art by Melissa Mead
The Last Seed
by Ken Liu
When Linda was in kindergarten, telescopes and probes produced the first fuzzy images of distant planets orbiting faraway stars.
She drew pictures of these planets with bold lines and vibrant colors. She drew herself walking under three red suns in a pink spacesuit. She drew domed cities under ringed moons. She drew purple jungles where the leaves were pentagons and the birds had four wings.
She drew a spaceship with herself looking out the window. Behind the ship she drew a bright red flame.
"Not like that!" Her father, who had worked on the space shuttle, laughed. "You won't get to the stars on chemical rockets. We don't have the technology to fly you there yet, but maybe you'll invent it."
She drew herself floating among the stars, naming the planets.
"Happy World, Iceball, Big Bubble...."
"You're going to leave us behind and go live on one of these planets?" her father teased.
"You can come and visit," she said, very serious.
When she was ten her father gave her a telescope. They set it up in the backyard, and together they looked for the stars known to have their own planets: Gliese 581, 55 Cancri, Upsilon Andromedae....
"What if I get lost in space?" Linda asked. "How would I find my way to other worlds?"
Her father considered this, and instead of explaining that the bigger problem was that no one seemed interested in funding the research that would get us off this rock, he just pointed her at the constellation Virgo, a promise unsullied by doubt.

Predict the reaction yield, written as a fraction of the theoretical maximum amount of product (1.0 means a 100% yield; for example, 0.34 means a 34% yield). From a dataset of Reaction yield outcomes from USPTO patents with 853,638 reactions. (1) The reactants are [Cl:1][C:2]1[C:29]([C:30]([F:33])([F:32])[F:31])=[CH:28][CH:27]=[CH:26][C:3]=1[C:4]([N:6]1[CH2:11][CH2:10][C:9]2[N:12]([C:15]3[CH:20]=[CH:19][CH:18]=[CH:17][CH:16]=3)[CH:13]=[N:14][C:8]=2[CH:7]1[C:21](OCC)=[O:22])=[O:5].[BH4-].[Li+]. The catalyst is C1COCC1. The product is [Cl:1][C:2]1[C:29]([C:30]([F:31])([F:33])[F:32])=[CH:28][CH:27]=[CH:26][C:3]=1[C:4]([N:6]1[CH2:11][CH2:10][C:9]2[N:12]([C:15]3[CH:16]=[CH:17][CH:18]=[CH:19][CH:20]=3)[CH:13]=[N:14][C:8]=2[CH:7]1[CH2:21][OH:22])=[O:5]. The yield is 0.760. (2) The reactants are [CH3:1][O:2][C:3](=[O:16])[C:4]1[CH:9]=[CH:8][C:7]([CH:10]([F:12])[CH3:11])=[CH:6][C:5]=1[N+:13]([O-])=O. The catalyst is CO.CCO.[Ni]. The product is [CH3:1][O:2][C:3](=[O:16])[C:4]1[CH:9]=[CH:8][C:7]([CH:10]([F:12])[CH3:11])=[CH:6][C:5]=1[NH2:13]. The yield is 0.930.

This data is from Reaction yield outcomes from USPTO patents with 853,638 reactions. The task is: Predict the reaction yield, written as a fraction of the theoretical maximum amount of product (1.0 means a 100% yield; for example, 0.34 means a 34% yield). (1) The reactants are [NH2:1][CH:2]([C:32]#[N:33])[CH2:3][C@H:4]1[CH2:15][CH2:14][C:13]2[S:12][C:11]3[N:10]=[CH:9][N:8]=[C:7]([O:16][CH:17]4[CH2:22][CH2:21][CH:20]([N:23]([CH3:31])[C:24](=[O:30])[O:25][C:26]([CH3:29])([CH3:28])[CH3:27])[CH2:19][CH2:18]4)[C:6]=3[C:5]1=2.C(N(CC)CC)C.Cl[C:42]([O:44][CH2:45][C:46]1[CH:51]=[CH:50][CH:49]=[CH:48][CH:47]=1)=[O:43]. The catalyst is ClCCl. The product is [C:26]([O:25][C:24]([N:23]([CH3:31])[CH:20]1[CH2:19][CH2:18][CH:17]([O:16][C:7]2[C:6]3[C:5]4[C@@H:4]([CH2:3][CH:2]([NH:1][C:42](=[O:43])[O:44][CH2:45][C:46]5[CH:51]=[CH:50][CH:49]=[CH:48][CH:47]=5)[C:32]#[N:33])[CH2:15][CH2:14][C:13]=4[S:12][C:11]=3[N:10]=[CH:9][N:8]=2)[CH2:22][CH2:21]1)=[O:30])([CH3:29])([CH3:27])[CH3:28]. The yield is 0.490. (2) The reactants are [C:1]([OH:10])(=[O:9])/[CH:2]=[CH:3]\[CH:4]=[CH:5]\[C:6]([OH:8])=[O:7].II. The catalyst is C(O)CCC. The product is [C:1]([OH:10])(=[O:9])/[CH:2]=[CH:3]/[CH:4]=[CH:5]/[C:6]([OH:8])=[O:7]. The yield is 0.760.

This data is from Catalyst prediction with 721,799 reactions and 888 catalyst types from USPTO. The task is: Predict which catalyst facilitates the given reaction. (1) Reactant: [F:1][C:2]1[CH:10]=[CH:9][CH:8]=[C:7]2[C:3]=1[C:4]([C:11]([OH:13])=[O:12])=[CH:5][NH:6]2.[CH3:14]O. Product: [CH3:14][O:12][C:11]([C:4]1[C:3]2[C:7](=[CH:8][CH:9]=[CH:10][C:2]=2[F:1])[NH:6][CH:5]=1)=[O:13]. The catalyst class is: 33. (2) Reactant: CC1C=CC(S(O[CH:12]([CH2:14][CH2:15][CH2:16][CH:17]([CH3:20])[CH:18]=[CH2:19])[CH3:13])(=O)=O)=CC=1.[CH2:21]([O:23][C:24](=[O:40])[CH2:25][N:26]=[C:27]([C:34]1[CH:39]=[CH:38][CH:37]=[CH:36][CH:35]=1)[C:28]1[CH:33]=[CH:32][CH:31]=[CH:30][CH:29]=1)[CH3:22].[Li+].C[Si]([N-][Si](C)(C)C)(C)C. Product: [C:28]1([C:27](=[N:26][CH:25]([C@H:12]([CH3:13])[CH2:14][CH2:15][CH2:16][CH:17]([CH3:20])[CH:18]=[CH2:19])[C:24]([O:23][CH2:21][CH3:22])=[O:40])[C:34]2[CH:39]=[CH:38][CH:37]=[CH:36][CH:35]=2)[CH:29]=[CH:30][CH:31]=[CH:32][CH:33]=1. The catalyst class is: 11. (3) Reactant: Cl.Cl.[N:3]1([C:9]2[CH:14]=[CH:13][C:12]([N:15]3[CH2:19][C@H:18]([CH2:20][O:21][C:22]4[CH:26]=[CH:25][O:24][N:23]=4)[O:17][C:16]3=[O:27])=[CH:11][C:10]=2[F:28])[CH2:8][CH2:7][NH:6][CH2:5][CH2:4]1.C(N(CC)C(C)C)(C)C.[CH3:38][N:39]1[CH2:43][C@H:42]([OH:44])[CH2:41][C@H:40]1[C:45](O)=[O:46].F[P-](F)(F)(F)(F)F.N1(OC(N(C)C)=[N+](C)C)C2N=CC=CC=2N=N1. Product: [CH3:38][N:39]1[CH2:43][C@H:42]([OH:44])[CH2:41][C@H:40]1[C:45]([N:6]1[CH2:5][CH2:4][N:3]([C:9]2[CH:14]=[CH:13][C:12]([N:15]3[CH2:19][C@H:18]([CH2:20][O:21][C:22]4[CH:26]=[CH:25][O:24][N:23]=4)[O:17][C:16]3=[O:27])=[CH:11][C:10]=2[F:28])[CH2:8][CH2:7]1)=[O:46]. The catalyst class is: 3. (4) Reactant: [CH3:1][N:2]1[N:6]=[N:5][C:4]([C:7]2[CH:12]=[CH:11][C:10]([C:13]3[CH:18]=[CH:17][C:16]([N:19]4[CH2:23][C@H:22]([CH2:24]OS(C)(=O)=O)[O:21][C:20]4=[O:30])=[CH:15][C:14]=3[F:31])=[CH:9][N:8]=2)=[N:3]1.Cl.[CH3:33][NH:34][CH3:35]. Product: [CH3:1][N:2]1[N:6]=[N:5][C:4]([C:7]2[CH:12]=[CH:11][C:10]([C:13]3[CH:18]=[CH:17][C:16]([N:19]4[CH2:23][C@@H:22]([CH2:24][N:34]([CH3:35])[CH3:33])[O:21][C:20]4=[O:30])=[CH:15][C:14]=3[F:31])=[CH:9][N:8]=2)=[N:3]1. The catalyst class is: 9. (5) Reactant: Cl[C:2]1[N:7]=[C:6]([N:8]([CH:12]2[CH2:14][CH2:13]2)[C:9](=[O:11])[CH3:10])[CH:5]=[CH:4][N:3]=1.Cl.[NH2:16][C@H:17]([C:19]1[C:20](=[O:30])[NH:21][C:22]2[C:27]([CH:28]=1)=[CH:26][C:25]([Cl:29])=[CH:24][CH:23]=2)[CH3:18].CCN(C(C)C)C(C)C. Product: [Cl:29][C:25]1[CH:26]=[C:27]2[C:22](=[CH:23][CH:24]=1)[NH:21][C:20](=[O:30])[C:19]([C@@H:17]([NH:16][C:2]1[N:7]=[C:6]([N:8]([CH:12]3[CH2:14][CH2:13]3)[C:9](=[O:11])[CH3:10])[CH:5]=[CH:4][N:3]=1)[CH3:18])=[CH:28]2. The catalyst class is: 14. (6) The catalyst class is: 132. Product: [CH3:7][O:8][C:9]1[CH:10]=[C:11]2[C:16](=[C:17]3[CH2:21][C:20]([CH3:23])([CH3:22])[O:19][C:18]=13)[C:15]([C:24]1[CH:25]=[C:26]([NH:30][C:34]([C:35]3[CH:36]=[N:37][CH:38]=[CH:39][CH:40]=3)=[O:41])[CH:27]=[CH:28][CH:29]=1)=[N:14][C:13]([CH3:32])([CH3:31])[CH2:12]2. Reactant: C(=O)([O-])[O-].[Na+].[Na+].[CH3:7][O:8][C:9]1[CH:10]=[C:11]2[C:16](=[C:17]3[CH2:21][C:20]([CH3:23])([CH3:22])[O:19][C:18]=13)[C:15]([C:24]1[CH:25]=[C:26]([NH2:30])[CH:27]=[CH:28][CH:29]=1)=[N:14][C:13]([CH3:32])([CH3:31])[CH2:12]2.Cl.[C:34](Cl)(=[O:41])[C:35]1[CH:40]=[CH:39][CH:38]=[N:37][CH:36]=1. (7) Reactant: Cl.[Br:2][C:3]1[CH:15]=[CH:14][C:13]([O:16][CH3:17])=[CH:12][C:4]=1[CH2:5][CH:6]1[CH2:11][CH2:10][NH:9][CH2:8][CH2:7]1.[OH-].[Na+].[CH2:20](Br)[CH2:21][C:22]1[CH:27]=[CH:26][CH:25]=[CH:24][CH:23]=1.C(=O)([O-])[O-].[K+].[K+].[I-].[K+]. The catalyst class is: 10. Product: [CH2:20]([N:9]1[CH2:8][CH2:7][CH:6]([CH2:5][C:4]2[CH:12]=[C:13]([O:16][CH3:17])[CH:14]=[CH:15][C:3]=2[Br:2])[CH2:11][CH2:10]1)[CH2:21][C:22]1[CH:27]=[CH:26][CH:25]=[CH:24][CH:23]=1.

"See that really brilliant star? That's Spica, one of the brightest stars we can see. From it, go south by west a little. That's 61 Virginis. Twenty-seven point eight light years away, it has some of the first extrasolar planets ever discovered. Steer by Spica, and you won't get lost."
In college Linda was the only Aero-Astro major in her class. People were absorbed with the problems of this world: how to feed the poor, how to make money, how to drive just as much without paying more.
There was no future in space, governments and corporations agreed. Exploration was put on hold. Only one space station in low Earth orbit was kept running, more out of inertia than hope.
It was such a pale shadow of her dream. Still, Linda wanted to be there.
Now, in the space station, she drifted a few hundred kilometers above the darkness that was the Eastern Seaboard.
"Is anyone there?" she said into the microphone. "Please. Please answer if you can hear me."